Four witnesses who were called by the prosecution stated that they had been 'disturbed' by the protest. Three of these were officials in charge of the celebration, whom may have been 'disturbed' merely because an element of controversy had been introducd into the meeting. We cannot determine from the record whether any of these witnesses opposed the unionization of the farm workers and thus suffered disturbance because of the content of the slogans and the plain meaning of the clapping. Congressman Tunney's field representative, Douglas Waylon, stated that he had not been disturbed by the protest 4 and that he felt that such protests were not unusual, though commonly reserved for presidents. Dr. Francis carney, testifying as an expert on American political history, stated that such clapping and shouting lies 'within the range of normal and acceptable political demonstrations in American politics,' and listed numerous incidents in which such political speakers had been greeted in a similar manner.

Police officials testified that at no time during the nonviolent protest did they fear for injury to persons or property.

II. The application of section 403 involves competing First Amendment interests

Section 403 of the Penal Code provides: 'Every person who, without authority of law, willfully disturbs or breaks up any assembly or meeting, not unlawful in its character, * * * is guilty of a misdemeanor.' With one exception, not relevant here, the section has not been interpreted by a California court since its enactment almost a century ago. (See Farraher v. Superior Court of Kern County, (1919) 45 Cal.App. 4, 187 P. 72.)

We initially recognize that in analyzing the application of section 403 to the facts of this case, and, more generally, to comparable situations, we must be guided by the constitutional doctrines governing statutory regulations affecting First Amendment rights. 'Disturbances' of meetings arise in a wide variety of forms; the modern techniques of the 'politics of peaceful confrontation' frequently result in a clash of ideological expressions which may, in many senses, 'disturb' a meeting. Without doubt petitioners' conduct in the instant case, including clapping (Edwards v. South Carolina (1963) 372 U.S. 229, 233, 83 S.Ct. 680, 9 L.Ed.2d 697), cheering and shouting (Cox v. Louisiana (1965) 379 U.S. 536, 546, 85 S.Ct. 453, 43 L.Ed.2d 471), and flag waving (Stromberg v. California (1931) 283 U.S. 359, 362, 51 S.Ct. 532, 75 L.Ed. 1117), was 'closely akin to 'pure speech" (Tinker v. Des Moines School District (1969) 393 U.S. 503, 505, 89 S.Ct. 733, 21 L.Ed.2d 731). The imposition of criminal sanctions for such conduct under section 403 clearly raises the serious question of the constitutionally permissible bounds of this provision. We turn to an examination of the applicable competing constitutional principles.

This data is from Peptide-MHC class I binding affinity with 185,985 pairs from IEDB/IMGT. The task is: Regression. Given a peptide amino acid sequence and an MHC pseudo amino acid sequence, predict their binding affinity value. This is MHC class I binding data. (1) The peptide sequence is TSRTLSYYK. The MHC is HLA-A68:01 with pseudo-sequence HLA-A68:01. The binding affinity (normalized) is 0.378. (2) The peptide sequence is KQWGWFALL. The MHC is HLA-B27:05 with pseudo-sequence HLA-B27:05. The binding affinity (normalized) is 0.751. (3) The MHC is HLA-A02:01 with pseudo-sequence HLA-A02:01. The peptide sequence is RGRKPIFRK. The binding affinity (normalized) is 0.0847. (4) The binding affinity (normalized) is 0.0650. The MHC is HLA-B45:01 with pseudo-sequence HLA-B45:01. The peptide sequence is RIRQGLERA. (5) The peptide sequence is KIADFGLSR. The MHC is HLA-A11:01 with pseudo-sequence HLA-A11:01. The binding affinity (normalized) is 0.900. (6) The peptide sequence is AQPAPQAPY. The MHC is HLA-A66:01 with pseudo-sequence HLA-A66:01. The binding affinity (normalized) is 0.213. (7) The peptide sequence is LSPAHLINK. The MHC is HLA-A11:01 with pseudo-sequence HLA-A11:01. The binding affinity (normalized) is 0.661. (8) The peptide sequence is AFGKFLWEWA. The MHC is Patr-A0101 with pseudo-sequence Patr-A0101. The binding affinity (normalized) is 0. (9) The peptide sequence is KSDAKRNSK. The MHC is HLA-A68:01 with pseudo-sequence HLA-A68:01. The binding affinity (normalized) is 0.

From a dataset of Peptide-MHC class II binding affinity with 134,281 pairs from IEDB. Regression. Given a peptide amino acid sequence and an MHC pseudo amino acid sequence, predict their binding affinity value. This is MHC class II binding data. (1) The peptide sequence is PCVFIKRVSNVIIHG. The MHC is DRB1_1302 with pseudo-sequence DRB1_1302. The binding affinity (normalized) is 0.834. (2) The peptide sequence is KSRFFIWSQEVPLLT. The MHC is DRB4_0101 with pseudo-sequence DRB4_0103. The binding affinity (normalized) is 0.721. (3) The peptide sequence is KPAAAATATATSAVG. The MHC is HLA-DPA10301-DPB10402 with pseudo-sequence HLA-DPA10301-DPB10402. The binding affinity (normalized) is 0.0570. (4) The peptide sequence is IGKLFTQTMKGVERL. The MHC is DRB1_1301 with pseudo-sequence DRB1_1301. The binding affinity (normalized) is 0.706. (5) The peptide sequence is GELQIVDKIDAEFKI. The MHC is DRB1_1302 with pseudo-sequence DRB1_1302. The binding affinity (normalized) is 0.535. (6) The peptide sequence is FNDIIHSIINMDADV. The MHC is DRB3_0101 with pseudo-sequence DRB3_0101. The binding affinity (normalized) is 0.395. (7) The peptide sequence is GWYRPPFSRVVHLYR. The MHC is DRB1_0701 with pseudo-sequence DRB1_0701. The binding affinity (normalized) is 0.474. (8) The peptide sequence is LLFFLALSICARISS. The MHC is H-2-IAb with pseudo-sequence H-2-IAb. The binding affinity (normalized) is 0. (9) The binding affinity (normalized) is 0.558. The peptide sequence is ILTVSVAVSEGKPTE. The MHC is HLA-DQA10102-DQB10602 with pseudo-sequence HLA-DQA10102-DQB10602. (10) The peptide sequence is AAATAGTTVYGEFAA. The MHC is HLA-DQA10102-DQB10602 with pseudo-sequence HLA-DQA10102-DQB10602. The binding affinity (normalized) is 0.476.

Under most circumstances, of course, ordinary good taste and decorum would dictate that a person addressing a meeting not be interrupted or otherwise disturbed. The Constitution does not require that any person, however lofty his motives, be permitted to obstruct the convention or continuation of a meeting without regard to the implicit customs and usage or explicit rules governing its conduct. (Gregory v. Chicago (1969) 394 U.S. 111, 125, 89 S.Ct. 946, 22 L.Ed.2d 134 (Black, J., concurring); Kovacs v. Cooper (1949) 336 U.S. 77, 81, 97, 69 S.Ct. 448, 93 L.Ed. 513.) The constitutional guarantees of the free exercise of religious opinion, and of the rights of the people peaceably to assemble and petition for a redress of grievances, would be worth little if outsiders could disrupt and prevant such a meeting in disregard of the customs and rules applicable to it. (Compare Wall v. Lee (1865) 34 N.Y. 141, 145.) This inhibition does...

To continue reading

Request your trial
111 cases
  • Crownover v. Musick
    • United States
    • United States State Supreme Court (California)
    • May 1, 1973
    ...937, 92 Cal.Rptr. 309, 479 P.2d 669; In re Cox, Supra, 3 Cal.3d 205, 223, 90 Cal.Rptr. 24, 474 P.2d 992; In re Kay (1970) 1 Cal.3d 930, 942--943, 83 Cal.Rptr. 686, 464 P.2d 142.) But, of course, the point is not at issue since no male toplessness has in fact been It is clear that these prov......
  • Mannino, In re
    • United States
    • California Court of Appeals
    • February 1, 1971
    ...Another pertinent area in which presumptively lesser rights must yield to First Amendment supremacy is pointed up by In re Kay, 1 Cal.3d 930, 83 Cal.Rptr. 686, 464 P.2d 142. Kay and others were convicted by a jury of violating Penal Code section 403, which states: 'Every person who, without......
  • People ex rel. Busch v. Projection Room Theater
    • United States
    • United States State Supreme Court (California)
    • June 1, 1976
    ...uphold its validity. (Braxton v. Municipal Court (1973) 10 Cal.3d 138, 145, 109 Cal.Rptr. 897, 514 P.2d 697; In re Kay (1970) 1 Cal.3d 930, 941--942, 83 Cal.Rptr. 686, 464 P.2d 142.) Thus, the courts have held that pro vision for a prior adversary hearing may be implied by law in otherwise ......
  • People ex rel. Busch v. Projection Room Theater
    • United States
    • United States State Supreme Court (California)
    • March 4, 1976
    ...uphold its validity. (Braxton v. Municipal Court (1973) 10 Cal.3d 138, 145, 109 Cal.Rptr. 897, 514 P.2d 697; In re Kay (1970) 1 Cal.3d 930, 941-942, 83 Cal.Rptr. 686, 464 P.2d 142.) Thus, the courts have held that provision for a prior adversary hearing may be implied by law in otherwise si......
  • Request a trial to view additional results
2 books & journal articles

VLEX uses login cookies to provide you with a better browsing experience. If you click on 'Accept' or continue browsing this site we consider that you accept our cookie policy. ACCEPT